Here’s how a noted waterfowl guide brings in flocks ducks, geese, and cranes with a spread of spinners
Habitat Flats guide Arliss Reed kills limits of ducks, geese, and cranes from Saskatchewan to Missouri, and New York to Arkansas. The secret is in the setup. When a mixed bag of birds is in the area, Reed runs a mega spread of spinning-wing puddle-duck decoys and full-body plastic geese. He keeps the spinners on until he hears geese or cranes, then he hits the kill switch and hand-flags and calls the big birds into gun range. “You can get a lot of birds in the landing zone with a half-dozen spinners and a goose spread,” he says. Here’s how he does it.
The downside of spinning-wing decoys is when they’re turned on, they repel geese and cranes. The solution is to hot-wire all of your spinners to a master control panel or to one remote switch. This way, the whole spread turns on and off at once. Reed does not use static duck decoys in his spread, because picky geese often don’t finish to them. Instead, he’ll set a traditional goose spread, then work spinners into and around the kill hole.
Stake Them Low
The height of the spinner doesn’t matter to ducks, but if you have a flock of motion decoys on poles 8 to 10 feet above the ground, geese may avoid them. Reed stakes his spinners about 2 feet off the ground and makes sure the stakes are solid so the dekes don’t wobble. “A tippy decoy doesn’t look good,” he says.
Find the Sun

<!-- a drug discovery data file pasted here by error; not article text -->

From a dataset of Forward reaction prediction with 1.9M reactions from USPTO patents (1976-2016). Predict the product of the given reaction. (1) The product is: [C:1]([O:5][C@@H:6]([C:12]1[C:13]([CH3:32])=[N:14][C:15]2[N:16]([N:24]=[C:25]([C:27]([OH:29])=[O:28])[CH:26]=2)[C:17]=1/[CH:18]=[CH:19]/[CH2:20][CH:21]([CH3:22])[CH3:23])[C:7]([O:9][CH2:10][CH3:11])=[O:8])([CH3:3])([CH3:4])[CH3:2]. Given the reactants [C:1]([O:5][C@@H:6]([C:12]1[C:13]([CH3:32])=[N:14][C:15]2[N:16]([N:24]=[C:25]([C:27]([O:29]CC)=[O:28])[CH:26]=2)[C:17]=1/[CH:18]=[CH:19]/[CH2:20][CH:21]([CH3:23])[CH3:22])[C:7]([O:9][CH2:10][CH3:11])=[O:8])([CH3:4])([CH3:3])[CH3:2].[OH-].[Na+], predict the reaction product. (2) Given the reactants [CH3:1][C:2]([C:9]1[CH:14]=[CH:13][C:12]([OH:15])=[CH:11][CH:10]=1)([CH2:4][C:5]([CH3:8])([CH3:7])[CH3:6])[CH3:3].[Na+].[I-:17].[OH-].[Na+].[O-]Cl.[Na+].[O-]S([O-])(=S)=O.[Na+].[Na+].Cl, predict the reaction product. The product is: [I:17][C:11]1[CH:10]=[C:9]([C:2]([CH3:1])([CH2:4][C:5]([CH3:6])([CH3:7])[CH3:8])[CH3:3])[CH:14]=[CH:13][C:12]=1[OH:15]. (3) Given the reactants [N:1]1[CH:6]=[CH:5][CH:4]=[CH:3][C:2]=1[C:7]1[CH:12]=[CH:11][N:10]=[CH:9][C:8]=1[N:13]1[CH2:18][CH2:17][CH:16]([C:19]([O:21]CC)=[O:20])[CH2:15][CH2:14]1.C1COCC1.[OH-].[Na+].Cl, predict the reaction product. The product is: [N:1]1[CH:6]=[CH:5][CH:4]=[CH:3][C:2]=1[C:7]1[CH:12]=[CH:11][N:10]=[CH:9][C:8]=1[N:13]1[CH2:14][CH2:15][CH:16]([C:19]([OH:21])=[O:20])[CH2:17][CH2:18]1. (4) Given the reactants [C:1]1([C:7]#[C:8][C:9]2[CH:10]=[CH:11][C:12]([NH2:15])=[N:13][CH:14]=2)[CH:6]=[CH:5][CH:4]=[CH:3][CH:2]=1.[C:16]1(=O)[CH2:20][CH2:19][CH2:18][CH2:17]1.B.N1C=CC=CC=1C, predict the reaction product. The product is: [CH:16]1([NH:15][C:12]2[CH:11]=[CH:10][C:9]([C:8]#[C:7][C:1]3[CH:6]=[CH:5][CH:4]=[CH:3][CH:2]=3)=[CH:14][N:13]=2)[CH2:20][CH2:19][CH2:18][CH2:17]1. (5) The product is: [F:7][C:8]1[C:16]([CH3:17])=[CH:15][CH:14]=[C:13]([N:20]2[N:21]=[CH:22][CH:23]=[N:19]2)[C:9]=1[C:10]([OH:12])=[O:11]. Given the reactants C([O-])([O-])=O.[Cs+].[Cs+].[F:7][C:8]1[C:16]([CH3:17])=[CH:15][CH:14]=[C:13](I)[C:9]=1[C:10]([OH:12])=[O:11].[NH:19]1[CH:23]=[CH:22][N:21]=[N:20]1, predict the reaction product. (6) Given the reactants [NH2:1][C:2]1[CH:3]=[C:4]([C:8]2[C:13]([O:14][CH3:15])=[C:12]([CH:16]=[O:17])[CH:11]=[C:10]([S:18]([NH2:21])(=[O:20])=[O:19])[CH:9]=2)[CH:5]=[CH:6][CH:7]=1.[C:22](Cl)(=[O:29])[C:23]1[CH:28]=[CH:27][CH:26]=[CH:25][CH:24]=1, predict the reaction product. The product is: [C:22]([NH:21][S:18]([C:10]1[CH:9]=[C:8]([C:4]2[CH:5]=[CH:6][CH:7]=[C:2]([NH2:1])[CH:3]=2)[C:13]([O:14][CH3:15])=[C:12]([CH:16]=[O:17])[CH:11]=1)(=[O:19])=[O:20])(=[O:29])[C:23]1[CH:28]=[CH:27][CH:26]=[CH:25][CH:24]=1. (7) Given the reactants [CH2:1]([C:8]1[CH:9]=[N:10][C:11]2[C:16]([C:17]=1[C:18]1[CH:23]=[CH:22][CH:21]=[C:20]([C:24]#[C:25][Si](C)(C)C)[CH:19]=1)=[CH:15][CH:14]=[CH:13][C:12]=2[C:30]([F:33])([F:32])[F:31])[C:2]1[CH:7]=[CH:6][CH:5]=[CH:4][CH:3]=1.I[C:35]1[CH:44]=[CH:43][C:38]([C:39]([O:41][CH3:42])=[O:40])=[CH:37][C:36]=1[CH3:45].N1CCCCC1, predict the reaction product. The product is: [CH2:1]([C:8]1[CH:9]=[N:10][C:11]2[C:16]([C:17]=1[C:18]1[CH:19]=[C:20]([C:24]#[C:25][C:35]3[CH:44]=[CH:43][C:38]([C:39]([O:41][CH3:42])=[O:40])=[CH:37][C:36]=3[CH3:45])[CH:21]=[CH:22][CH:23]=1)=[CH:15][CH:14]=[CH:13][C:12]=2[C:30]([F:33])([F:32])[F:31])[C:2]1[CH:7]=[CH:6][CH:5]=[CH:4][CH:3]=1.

Ducks will generally finish right near the spinners, so Reed concentrates them 20 yards out, to both sides of the kill hole. But what’s even more important, he says, is the direction the spinners are facing. Reed stakes the first decoy so it faces the rising sun on a morning hunt or the setting sun on an evening hunt, so the spinner reflects as much light as possible. The next spinner faces into the wind, just the way the real birds will finish. “I’ll run two other spinners 90 degrees to the wind and sun, so the birds can see the decoys flash from whatever direction they’re flying,” Reed explains. If Reed has more than four spinners going, he will set the rest into the wind. If he’s in a timber hole or a spot with plenty of shade, he makes sure most of them are in a patch of open sun. “That sun flash is most important,” he says. “Get the flash, get the ducks.”
Hot-wire a mega spread of four to 16 spinning-wing decoys and control them all with the flip of a switch. This project makes setting up all of those dekes as easy as plugging in a power cord.
What You’ll Need
• 4 to 16 spinning-wing decoys • 50- or 100-foot outdoor extension cord strands, one per decoy • Mojo 4-Channel Decoy Boss• 12-volt deep-cycle marine battery • 3⁄4-inch electrical conduit, 4 to 6 feet per decoy
How It’s Done
Remove the battery and power switch from a decoy, and cut the red and black wires that run to the switch.
Cut 8 inches off the female end of an extension cord, and wire it to the decoy’s cut power lines. You should now have a deke with an extension cord hanging from its rear end (shown bottom right).
Mount the Decoy Boss inside your blind or pit wall. Strip the cut end of the leftover extension cord, and wire the positive and negative wires to the corresponding posts on the Decoy Boss.
Set up your spinner, then connect the decoy’s female cord to the male connection you just wired into the Boss. Repeat with the rest of your spinners. Connect the deep-cycle battery to the Boss, and pull in ducks.
Written by Michael R. Shea for Field & Stream and legally licensed through the Matcha publisher network. Please direct all licensing questions to firstname.lastname@example.org.
Many public-land hunters are used to setting up well before legal light to claim their spot. I used to motor out and set my decoys in the dark, allowing plenty of time for the marsh to settle down after I cut off my two-stroke outboard. Usually, I’d see a flurry of ducks that were gone before legal shooting light. A lot of ducks roost in the marsh areas I hunt, so even with a small motor, it was impossible to get set up without spooking birds.